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Pinion

An Elegy

Southern Messenger Poets

55 pages / 5.50 x 9.00 inches / no illustrations

Poetry

  Paperback / 9780807127667 / February 2002

In this eloquent long poem, Claudia Emerson employs the voices of two family members on a small southern farm to examine the universal complexities of place, generation, memory, and identity. Alternating between the voices of Preacher and Sister, Pinion is narrated by the younger, surviving sister, Rose, in whose memory the now-gone family and farm vividly live on.

Sister tells of her observances in day-to-day life in the 1920s and her struggle to take care of her father, grown brothers, and Rose—“the change-of-life baby”—after the death of her mother: “The hens had hidden their heads beneath / their wings; they blinded themselves as I dusted / the kneading bowl with flour sifted fine as silk, and so / I disappeared as I sank my fists into it.” Preacher feels keenly the burden of running the farm and fears being the last one to live on the place: “I was held fast there, pinioned, not / dying, growing numb and light, wait-crazed / and finally calm.” Both wrestle with a desire for independence and the duty to home they are bound to by birth; neither marries or leaves.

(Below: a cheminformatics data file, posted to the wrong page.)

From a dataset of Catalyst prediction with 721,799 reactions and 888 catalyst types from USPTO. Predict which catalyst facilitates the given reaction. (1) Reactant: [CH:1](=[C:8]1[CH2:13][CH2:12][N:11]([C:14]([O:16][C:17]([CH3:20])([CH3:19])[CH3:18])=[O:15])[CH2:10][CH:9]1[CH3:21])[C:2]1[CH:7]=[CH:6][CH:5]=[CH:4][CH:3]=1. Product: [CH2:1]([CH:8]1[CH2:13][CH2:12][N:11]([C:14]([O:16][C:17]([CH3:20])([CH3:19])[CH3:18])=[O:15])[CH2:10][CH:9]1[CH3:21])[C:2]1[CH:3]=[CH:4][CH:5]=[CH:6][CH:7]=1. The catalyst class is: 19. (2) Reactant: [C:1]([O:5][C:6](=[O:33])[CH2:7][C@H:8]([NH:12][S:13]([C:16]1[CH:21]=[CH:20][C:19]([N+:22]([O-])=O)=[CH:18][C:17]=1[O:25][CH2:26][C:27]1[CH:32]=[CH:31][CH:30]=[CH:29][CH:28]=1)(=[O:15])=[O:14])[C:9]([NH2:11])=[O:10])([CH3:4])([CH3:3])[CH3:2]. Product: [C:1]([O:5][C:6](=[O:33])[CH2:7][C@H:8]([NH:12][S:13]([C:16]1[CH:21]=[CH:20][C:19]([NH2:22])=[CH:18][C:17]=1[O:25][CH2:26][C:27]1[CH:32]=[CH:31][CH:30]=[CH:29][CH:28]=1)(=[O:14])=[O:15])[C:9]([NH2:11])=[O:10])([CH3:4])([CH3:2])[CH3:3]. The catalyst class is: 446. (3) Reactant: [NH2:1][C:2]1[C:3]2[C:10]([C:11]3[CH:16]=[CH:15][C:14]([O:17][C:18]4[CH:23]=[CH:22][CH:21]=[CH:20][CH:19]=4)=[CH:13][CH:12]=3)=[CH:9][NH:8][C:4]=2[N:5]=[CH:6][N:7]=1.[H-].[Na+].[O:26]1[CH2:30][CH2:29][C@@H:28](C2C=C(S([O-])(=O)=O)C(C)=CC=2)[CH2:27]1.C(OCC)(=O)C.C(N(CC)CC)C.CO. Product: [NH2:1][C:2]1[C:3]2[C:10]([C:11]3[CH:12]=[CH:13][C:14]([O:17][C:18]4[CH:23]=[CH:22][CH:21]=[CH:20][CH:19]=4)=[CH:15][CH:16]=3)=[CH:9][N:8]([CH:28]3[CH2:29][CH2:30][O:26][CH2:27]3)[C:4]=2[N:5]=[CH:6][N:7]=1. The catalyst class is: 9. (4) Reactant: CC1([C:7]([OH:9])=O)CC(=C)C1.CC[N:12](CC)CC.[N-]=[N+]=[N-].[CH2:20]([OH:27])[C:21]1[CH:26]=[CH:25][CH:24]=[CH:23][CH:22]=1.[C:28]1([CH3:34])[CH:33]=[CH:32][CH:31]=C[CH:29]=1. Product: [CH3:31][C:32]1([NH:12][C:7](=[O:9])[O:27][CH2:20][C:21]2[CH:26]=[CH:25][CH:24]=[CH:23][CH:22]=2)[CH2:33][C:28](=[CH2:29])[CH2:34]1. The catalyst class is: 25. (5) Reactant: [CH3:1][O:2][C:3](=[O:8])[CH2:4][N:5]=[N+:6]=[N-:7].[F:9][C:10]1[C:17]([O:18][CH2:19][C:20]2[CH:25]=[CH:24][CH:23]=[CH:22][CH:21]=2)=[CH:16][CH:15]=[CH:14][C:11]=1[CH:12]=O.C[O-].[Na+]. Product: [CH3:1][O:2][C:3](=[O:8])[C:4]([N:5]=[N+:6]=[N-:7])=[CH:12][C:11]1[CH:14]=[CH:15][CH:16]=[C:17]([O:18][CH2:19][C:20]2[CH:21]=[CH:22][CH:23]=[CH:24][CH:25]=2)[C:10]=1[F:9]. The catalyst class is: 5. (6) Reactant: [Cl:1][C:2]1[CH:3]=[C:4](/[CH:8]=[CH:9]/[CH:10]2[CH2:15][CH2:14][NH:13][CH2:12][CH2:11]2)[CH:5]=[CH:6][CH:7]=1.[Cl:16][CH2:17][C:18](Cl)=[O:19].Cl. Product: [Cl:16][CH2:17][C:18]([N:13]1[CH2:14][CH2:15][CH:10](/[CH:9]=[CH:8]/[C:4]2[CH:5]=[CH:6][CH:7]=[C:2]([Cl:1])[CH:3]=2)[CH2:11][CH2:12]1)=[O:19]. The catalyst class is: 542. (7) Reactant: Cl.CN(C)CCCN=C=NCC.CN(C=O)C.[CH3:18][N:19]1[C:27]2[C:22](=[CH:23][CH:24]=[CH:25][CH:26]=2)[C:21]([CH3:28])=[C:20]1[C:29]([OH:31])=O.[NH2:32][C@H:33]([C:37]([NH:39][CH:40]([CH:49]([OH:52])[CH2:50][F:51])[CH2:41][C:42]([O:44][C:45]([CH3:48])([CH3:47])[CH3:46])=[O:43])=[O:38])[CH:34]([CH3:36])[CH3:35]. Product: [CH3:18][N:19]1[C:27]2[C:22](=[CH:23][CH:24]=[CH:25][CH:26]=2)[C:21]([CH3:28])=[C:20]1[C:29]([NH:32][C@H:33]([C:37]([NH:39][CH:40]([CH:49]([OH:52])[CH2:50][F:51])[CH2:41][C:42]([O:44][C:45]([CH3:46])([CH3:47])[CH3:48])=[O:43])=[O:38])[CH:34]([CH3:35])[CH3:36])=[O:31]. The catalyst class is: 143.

Pinion is ultimately a wrenching elegy that Rose creates. She is the one who escaped, only to realize, “I survive them all, but I find I have become the house they keep.” 

Claudia Emerson has been awarded fellowships from the National Endowment for the Arts, the Library of Congress, and the Guggenheim Foundation. In 2006, she won the Pulitzer Prize for Poetry for Late Wife. A member of the Fellowship of Southern Writers, she is the former Poet Laureate of Virginia and a professor of English and creative writing at Virginia Commonwealth University in Richmond.

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